Thomas Edison was a prolific inventor with over 1,093 patents for various inventions. But not everything he created was an instant success. Some inventions took many iterations to work, some were outright failures.
In the case of the light bulb, for instance, he supposedly made several attempts before he got it right. Edison considered each failure as a step towards success. In fact, he is known for saying, “I have not failed 10,000 times. I have not failed once. I have succeeded in proving that those 10,000 ways will not work. When I have eliminated the ways that will not work, I will find the way that will work.”
The entrepreneurial mindset works the same way.
Successful entrepreneurs know that it’s necessary to encounter defeats that will test their mettle. This way, they’ll know who they are, what they can handle, and how they can bounce back from it. They understand that failure is inevitable, but a necessary part of the journey. Failure results in better, more focused, and more efficient re-tries.
Here I put the spotlight on priceless lessons several entrepreneurs learned from detours and failures.
Here are nine winning insights from people who used failure to their advantage.
1. Sometimes there’s no silver lining, so learn to lose.
Jeffrey Hayzlett, former CMO of Eastman Kodak Company and current host of the C-Suite Network, was an avid hunter, so he thought he’d succeed at pheasant farming. After all, he loved everything about pheasants. He was sure his business venture would be a hit right from the get-go.
“My passion fueled my desire and my business plan. I reached out to a bunch of friends and associates and sold them on the idea. Many of us invested all we had. Our plan was to set up giant outdoor pens on the prairies where the pheasants could fly and run free as if in the wild. It would be a thing of beauty, and very, very lucrative,” Hayzlett continues.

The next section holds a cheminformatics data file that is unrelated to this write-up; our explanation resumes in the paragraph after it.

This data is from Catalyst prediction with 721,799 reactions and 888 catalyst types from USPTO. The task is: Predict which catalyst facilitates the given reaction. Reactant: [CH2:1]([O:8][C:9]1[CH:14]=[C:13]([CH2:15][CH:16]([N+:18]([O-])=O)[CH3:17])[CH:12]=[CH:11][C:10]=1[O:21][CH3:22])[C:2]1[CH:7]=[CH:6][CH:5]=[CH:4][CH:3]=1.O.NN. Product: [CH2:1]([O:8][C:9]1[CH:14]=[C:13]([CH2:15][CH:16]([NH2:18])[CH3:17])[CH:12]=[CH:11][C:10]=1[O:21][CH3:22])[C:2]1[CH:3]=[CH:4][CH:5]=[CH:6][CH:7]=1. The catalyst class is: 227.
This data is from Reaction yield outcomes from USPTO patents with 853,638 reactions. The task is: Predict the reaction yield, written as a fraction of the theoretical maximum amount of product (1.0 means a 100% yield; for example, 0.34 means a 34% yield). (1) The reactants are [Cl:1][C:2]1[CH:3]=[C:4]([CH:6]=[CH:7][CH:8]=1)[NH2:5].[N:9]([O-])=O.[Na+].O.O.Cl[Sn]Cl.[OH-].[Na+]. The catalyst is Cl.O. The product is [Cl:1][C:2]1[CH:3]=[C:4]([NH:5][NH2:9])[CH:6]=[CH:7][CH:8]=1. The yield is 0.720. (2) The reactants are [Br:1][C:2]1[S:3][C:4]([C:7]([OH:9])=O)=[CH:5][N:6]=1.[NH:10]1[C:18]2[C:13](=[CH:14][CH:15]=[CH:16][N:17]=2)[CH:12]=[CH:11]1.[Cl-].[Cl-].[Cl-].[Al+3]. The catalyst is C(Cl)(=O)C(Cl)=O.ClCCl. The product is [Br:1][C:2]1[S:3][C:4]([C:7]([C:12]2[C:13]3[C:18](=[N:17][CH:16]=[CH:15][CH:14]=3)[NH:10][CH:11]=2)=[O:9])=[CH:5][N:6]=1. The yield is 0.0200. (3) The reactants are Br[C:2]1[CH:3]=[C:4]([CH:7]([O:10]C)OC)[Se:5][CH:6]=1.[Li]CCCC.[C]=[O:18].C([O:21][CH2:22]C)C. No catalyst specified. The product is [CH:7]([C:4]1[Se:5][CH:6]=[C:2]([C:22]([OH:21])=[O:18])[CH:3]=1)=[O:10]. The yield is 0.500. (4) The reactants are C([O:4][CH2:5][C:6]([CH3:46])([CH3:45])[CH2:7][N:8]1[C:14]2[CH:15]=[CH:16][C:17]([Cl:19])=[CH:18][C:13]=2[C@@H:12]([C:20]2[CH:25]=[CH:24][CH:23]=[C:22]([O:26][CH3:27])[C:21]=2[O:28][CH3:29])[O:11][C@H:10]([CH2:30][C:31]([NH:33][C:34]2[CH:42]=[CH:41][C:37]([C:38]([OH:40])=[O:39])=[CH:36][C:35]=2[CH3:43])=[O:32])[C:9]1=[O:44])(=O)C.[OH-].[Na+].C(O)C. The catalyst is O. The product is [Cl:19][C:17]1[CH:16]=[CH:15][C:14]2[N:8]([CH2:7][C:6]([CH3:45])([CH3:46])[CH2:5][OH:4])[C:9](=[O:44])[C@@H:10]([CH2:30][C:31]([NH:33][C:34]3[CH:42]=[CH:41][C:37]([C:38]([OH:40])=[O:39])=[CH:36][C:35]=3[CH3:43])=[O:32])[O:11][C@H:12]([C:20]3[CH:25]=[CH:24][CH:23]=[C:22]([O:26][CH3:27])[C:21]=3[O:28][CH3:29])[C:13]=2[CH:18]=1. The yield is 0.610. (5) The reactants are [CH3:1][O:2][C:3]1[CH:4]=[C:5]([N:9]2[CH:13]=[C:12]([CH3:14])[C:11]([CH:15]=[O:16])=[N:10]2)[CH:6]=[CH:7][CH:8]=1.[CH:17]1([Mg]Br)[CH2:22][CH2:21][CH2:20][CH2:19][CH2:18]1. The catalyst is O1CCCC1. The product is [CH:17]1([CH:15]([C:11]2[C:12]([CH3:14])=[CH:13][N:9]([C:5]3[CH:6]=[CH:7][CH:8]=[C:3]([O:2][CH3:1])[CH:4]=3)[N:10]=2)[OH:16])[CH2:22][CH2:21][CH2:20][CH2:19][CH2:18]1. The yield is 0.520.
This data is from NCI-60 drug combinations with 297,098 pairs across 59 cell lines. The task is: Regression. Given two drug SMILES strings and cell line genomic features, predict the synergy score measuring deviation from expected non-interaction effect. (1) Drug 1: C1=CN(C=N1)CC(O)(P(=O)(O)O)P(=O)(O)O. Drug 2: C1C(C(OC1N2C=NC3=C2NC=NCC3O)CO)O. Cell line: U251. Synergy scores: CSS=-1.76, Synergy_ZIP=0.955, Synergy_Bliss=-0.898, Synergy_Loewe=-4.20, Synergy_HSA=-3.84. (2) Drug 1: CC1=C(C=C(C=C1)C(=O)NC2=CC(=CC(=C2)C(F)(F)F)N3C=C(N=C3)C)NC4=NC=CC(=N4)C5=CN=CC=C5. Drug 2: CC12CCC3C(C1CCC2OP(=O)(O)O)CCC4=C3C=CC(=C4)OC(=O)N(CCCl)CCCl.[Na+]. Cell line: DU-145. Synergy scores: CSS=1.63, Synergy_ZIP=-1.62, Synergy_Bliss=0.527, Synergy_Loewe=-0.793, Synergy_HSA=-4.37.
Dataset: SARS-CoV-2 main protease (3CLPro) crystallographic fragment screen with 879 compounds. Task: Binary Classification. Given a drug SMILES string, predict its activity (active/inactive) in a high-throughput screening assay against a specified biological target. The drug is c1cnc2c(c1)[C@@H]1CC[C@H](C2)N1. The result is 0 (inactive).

But then nature had other ideas. During a thunderstorm, hundreds of pheasants grouped together looked toward the sky with their beaks open and drowned. The whole business was gone in an instant.
As difficult as it was, Hayzlett accepted failure. He continued, “Businesses, like all things, have life cycles. Just because you failed the first time, doesn’t mean you won’t succeed the next day, year, or decade. So accept your loss and try again next time.”
2. Background check everyone you deal with online.
The Internet has opened doors to so many opportunities. Instead of just reaching your local market, it allows you to do business with the entire world.
It only takes someone with a polished website to look credible. This brings different challenges such as more competition — and more chances to get ripped off.
Nick Chachula, owner of iCustomLabel, learned this lesson the hard way. He was ripped of by 4 companies that had a credible online presence. “Everyone seems to make excellent promises. They claim to know how to do everything. This is just not the case, especially in an unregulated industry like online outsourcing,” he reveals.